East Oregonian : E.O. (Pendleton, OR) 1888-current, April 13, 2017, Page Page 7A, Image 7

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    NATION/WORLD
Thursday, April 13, 2017
BRIEFLY
Alabama Senate
votes to allow
church to form
police department
MONTGOMERY, Ala.
(AP) — The Alabama
Senate has voted to allow
a church to form its own
police force.
Lawmakers on Tuesday
voted 24-4 to allow
Briarwood Presbyterian
Church in Birmingham to
establish a law enforcement
department.
The church says it needs
its own police officers to
keep its school as well as
its more than 4,000 person
congregation safe.
Critics of the bill argue
that a police department that
reports to church officials
could be used to cover up
crimes.
The state has given a
few private universities the
authority to have a police
force, but never a church or
non-school entity.
Police experts have said
such a police department
would be unprecedented in
the U.S.
Former Trump
campaign chair
to register as
foreign agent
WASHINGTON (AP) —
President Donald Trump’s
former campaign chairman
Paul Manafort will register
with the Justice Department
as a foreign agent for
lobbying work he did on
behalf of political interests
in Ukraine, led at the time
by a pro-Russian political
party, his spokesman said
Wednesday.
Manafort is the second
Trump campaign adviser to
have to register as a foreign
agent since the election. The
confirmation that he intends
to register comes as the
Trump administration has
been facing heavy scrutiny
over the foreign ties of
former campaign advisers
and other Trump associates.
By registering
retroactively, Manafort will
be acknowledging that he
failed to properly disclose
his work to the Justice
Department as required by
federal law.
The Justice Department
rarely prosecutes such
violations of the Foreign
Agent Registration Act, but
Manafort will now have to
publicly and specifically
detail his foreign agent
work. That includes which
American government
agencies and officials he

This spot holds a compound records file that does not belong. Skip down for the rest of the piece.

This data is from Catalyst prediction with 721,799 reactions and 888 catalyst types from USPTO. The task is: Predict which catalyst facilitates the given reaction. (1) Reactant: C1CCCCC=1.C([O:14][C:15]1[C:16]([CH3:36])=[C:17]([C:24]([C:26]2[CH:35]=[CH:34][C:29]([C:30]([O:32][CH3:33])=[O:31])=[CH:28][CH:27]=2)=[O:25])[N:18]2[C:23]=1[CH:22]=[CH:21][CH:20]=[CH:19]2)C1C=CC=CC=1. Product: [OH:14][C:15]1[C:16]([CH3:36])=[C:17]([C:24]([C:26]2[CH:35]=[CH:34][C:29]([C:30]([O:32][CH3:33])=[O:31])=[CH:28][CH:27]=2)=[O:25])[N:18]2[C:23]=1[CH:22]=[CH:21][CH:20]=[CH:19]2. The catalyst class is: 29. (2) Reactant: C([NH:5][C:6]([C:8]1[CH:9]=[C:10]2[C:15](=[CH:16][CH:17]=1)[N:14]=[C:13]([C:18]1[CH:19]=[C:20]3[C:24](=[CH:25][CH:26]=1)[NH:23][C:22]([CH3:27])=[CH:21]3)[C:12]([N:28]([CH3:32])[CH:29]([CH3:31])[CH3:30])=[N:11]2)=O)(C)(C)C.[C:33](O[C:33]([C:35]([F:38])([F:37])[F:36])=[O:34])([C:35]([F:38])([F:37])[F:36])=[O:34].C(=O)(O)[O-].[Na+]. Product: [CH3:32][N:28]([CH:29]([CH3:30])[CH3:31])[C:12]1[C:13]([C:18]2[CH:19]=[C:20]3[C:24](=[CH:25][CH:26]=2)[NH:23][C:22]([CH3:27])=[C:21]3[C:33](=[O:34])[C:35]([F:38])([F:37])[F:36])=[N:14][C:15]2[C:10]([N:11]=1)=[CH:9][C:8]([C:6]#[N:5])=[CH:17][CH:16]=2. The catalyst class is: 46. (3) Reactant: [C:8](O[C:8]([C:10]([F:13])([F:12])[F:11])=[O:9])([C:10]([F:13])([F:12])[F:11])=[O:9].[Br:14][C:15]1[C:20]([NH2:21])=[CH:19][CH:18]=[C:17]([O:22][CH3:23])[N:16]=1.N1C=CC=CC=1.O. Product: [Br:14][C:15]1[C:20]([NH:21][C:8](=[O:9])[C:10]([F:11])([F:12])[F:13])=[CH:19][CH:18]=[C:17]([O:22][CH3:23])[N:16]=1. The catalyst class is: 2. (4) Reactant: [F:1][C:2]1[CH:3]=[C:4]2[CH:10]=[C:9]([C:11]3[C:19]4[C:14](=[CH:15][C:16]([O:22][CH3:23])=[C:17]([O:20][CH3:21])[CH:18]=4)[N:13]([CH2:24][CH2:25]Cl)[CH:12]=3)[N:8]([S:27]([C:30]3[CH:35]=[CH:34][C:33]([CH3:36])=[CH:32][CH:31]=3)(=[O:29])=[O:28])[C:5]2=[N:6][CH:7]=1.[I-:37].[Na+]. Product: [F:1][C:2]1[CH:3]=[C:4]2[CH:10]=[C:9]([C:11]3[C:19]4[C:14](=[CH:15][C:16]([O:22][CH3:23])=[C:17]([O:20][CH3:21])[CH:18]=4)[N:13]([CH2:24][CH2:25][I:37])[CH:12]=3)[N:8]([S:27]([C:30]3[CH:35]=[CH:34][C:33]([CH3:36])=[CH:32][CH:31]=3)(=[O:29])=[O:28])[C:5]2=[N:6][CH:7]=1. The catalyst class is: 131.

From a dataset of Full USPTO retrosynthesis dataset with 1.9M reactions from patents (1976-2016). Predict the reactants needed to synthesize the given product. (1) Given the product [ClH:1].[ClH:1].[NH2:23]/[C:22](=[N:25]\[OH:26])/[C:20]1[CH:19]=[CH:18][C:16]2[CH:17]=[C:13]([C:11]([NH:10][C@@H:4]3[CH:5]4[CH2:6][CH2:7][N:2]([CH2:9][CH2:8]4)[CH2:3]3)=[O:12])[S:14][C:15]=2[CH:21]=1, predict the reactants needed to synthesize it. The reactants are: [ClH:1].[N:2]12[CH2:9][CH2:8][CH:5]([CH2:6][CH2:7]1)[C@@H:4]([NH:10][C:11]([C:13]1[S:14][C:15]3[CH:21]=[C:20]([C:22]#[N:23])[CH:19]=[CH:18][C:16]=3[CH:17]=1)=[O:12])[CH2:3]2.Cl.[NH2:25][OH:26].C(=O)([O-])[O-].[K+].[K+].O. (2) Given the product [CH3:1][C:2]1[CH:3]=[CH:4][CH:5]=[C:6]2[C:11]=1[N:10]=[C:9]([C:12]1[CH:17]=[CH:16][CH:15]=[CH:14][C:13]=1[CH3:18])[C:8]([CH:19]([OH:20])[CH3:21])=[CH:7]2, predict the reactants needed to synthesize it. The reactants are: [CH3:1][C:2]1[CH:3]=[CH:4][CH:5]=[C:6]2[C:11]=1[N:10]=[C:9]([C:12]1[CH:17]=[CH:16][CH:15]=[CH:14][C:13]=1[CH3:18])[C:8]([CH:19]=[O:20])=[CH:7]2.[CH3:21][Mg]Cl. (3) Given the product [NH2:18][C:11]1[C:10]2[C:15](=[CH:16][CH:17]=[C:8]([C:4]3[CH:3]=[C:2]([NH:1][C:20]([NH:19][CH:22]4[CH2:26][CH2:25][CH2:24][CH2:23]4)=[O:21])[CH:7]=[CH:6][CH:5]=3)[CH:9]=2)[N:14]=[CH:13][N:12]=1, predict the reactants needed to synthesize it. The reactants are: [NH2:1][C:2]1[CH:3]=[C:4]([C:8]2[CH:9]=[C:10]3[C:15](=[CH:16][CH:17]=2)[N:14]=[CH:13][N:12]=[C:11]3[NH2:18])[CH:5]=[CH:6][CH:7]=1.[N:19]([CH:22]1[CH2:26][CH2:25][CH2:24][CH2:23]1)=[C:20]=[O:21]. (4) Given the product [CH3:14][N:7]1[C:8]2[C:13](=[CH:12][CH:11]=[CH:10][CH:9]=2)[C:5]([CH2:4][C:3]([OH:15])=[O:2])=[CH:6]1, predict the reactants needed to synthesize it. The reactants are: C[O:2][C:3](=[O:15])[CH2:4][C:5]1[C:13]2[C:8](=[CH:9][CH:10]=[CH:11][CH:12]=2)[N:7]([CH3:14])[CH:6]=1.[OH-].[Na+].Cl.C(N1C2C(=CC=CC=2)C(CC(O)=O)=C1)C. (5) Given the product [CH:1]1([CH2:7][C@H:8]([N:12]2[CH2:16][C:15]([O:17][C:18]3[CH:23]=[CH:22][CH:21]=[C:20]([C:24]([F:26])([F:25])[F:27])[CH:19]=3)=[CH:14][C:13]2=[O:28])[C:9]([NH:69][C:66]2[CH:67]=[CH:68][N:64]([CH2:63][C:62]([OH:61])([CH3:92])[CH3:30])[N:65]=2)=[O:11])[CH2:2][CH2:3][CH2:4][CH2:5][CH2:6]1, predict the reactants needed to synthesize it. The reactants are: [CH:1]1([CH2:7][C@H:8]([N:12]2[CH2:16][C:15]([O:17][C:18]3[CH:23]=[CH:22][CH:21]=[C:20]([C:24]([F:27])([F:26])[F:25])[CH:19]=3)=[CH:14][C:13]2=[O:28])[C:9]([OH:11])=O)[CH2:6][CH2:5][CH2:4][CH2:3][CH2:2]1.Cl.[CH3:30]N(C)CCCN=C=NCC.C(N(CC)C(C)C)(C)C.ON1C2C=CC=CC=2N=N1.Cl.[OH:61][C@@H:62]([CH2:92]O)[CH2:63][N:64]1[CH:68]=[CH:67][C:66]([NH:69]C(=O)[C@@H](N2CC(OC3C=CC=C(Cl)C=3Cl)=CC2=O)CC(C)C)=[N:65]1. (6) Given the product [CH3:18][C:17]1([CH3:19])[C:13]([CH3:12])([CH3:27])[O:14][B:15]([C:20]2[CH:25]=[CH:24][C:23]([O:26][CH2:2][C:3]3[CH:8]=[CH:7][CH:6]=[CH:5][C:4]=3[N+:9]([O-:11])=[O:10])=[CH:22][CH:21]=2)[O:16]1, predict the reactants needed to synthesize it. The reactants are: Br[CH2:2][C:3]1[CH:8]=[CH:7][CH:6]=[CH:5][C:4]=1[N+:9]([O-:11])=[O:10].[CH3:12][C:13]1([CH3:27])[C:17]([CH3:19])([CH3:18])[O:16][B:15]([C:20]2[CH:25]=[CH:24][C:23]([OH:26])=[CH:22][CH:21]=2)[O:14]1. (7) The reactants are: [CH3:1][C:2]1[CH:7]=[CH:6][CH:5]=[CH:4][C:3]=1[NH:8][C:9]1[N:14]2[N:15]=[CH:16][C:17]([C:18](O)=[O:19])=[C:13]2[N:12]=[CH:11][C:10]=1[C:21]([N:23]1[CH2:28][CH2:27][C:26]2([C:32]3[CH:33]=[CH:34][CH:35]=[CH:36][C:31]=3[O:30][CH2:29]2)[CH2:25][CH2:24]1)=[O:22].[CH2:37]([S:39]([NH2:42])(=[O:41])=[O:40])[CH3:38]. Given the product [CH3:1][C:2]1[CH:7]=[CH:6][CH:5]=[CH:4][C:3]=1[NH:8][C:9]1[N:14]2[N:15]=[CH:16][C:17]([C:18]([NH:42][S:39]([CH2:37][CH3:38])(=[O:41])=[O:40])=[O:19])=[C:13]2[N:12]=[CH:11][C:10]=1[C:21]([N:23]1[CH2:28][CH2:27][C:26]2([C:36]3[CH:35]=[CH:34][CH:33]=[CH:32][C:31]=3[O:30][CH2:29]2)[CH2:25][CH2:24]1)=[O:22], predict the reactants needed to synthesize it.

sought to influence, how he
was paid and the details of
contracts he signed as part of
the work. Manafort was able
to keep much of that out of
public view.
Manafort began
discussions with the
government about his
lobbying activities after
Trump hired him in March
2016, Manafort spokesman
Jason Maloni said, although
it was unclear whether those
conversations occurred
before or after Trump
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forced Manafort to resign in
August.
Manafort’s resignation
from the campaign came
immediately after the AP
had reported that Manafort’s
consulting firm between
2012 and 2014 orchestrated
a covert Washington
lobbying operation on behalf
of Ukraine’s ruling party
without disclosing that it was
working as a foreign agent.
Trump says
China won’t be
labeled a currency
manipulator
WASHINGTON
(AP) — Backing away
from a campaign pledge,
President Donald Trump
said Wednesday that his
administration won’t
label China a currency
manipulator in a report due
this week, though he does
think the U.S. dollar “is
getting too strong.”
Trump also said in an
interview at the White
House with The Wall Street
Journal that he would prefer
that the Federal Reserve
keep interest rates relatively
low.
The president also left
open the possibility of
re-nominating Janet Yellen
for a second four-year term
as Fed chair. That would
mark another shift from his
campaign position that he
would likely replace Yellen
when her term as chair ends.
The decision not to
label China a currency
manipulator represents one
of the sharpest reversals of
Trump’s brief presidency.
Trump began to bash China
in the 2015 speech that
began his campaign, saying
Beijing kept its currency
artificially low to give its
manufacturers an unfair
advantage in global trade.
As a candidate, Trump
pledged to instruct his
Treasury secretary to
label China a currency
manipulator immediately
after he took office.
East Oregonian
Page 7A
Trump declares U.S.-Russia
relations may be at ‘all-time low’
WASHINGTON (AP) — Laying
bare deep and dangerous divisions
on Syria and other issues, President
Donald Trump declared Wednesday
that U.S. relations with Russia “may
be at an all-time low.” His top diplomat
offered a similarly grim assessment
from the other side of the globe
after meeting with Vladimir Putin in